Connect with Point of View   to get exclusive commentary and updates

Poll Workers

Become a Poll Worker
Kerby Andersonnever miss viewpoints

A few weeks ago, one of my radio guests brought up a potential problem in this election that I had never considered. Fortunately, this is something we can fix, with your help. We may not have enough poll workers at the polls.

Many states will face a shortage of thousands of poll workers this time because so many of them are older and face a potentially higher risk for the coronavirus. That may cause them to cancel their plans to work the polls for the election.

The process of attrition has been taking place for some time. Older retirees are the most likely demographic to work in America’s polling places. But many of them are getting too old to work or even have died. They should have been replaced by younger workers, but that is not happening and it looks like they will be shorthanded.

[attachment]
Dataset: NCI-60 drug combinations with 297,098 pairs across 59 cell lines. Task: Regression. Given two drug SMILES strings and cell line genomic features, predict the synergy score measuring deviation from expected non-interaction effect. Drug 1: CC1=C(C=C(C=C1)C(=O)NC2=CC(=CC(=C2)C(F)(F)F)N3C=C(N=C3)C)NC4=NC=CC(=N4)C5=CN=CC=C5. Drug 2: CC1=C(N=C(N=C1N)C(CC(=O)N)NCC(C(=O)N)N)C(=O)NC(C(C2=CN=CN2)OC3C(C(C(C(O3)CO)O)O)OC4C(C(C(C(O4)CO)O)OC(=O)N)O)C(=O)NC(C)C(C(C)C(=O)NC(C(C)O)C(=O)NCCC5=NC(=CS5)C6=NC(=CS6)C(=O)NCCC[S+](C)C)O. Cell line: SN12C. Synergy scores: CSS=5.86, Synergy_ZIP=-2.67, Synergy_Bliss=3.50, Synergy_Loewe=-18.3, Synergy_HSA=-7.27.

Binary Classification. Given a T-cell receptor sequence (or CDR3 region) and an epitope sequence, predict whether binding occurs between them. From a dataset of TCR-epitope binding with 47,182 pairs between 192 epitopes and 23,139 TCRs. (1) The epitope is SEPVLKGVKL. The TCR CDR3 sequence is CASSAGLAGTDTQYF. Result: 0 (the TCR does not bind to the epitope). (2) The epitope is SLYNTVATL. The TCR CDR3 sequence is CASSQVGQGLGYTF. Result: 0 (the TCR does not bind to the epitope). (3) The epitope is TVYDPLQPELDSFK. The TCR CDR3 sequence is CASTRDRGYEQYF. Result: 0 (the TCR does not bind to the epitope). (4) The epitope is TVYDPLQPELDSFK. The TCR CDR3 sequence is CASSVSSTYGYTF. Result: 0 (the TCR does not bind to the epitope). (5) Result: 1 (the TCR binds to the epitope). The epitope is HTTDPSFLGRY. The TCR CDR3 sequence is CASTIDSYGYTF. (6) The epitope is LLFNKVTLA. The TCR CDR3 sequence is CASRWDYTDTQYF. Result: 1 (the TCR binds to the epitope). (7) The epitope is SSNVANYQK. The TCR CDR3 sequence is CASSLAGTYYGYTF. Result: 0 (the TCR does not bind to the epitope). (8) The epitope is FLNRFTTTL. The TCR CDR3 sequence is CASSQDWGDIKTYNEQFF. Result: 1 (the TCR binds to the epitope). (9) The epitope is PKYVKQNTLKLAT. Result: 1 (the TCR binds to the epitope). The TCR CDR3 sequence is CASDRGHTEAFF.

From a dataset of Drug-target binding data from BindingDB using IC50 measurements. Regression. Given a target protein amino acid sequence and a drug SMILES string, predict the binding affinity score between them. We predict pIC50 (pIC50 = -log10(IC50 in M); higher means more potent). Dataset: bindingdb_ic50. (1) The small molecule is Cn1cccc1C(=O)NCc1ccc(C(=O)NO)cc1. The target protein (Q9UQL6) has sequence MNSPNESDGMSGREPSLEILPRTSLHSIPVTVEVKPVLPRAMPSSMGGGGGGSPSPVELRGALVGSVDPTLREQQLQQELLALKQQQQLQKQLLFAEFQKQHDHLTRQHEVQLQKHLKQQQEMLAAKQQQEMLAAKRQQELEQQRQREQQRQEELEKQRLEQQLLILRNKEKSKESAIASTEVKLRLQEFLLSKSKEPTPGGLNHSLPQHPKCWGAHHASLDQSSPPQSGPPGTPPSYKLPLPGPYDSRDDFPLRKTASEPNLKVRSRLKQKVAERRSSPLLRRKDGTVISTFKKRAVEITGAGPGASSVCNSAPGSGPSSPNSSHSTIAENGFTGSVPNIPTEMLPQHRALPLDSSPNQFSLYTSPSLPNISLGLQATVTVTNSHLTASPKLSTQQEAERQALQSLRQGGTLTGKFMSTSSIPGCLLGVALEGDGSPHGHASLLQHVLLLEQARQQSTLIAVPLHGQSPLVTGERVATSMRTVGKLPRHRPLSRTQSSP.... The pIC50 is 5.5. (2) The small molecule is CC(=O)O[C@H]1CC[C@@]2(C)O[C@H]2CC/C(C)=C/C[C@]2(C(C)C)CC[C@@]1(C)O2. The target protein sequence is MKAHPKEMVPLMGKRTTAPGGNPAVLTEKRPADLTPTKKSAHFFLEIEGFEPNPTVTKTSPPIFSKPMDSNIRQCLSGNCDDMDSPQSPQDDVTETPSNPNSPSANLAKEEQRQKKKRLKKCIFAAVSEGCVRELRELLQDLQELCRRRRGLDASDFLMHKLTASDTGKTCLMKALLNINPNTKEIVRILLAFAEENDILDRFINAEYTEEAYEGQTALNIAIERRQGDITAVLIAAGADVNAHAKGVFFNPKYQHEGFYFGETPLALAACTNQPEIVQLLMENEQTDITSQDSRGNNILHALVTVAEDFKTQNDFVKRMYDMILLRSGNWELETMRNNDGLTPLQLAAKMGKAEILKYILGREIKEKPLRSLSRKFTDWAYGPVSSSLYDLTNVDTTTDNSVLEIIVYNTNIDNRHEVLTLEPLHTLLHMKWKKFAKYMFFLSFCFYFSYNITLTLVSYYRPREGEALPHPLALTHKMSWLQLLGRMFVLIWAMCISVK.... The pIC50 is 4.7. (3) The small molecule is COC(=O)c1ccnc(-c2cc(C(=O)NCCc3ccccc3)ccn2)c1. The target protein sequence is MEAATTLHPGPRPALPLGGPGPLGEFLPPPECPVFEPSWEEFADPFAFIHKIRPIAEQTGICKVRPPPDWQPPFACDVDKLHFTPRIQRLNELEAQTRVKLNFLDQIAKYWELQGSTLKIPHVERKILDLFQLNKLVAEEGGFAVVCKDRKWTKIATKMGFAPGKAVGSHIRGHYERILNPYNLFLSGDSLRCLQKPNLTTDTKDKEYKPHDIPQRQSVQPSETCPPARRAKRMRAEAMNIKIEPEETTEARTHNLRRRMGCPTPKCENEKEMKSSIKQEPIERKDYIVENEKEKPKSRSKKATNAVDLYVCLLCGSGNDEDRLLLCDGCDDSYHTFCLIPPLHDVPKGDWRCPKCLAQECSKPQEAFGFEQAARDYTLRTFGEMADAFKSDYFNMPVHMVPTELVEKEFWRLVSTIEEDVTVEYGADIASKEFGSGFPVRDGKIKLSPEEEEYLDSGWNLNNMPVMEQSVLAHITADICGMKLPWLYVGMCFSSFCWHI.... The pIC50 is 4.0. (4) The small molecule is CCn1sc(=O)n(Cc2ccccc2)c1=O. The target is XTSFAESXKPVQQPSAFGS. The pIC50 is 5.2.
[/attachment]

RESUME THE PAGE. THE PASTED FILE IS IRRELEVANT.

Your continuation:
The citizens working the polls usually do it out of a sense of civic duty. It isn’t very attractive to the younger generation who don’t have much interest in working twelve-hour days for what is often less than minimum wage.

In a recent article, John Fund estimates that we should have about 900,000 poll workers. They are responsible for checking in voters, getting them the proper ballot, and answereing questions. A shortage of poll workers could mean longer lines and many delays.

The Pew Research Center reports that a majority (58%) of poll workers in the last election (2018) were age 61 or older. That is a demographic that is more vulnerable to the coronavirus and therefore less likely to want to work the polls.

This is where you can help. You may be willing to work in the polls or know young people who would like to do so. You can contact your local political party and find out when the next training will take place. We need poll workers for this election, and you can volunteer and make a difference.viewpoints new web version

Viewpoints sign-up
Vertical Banner TT22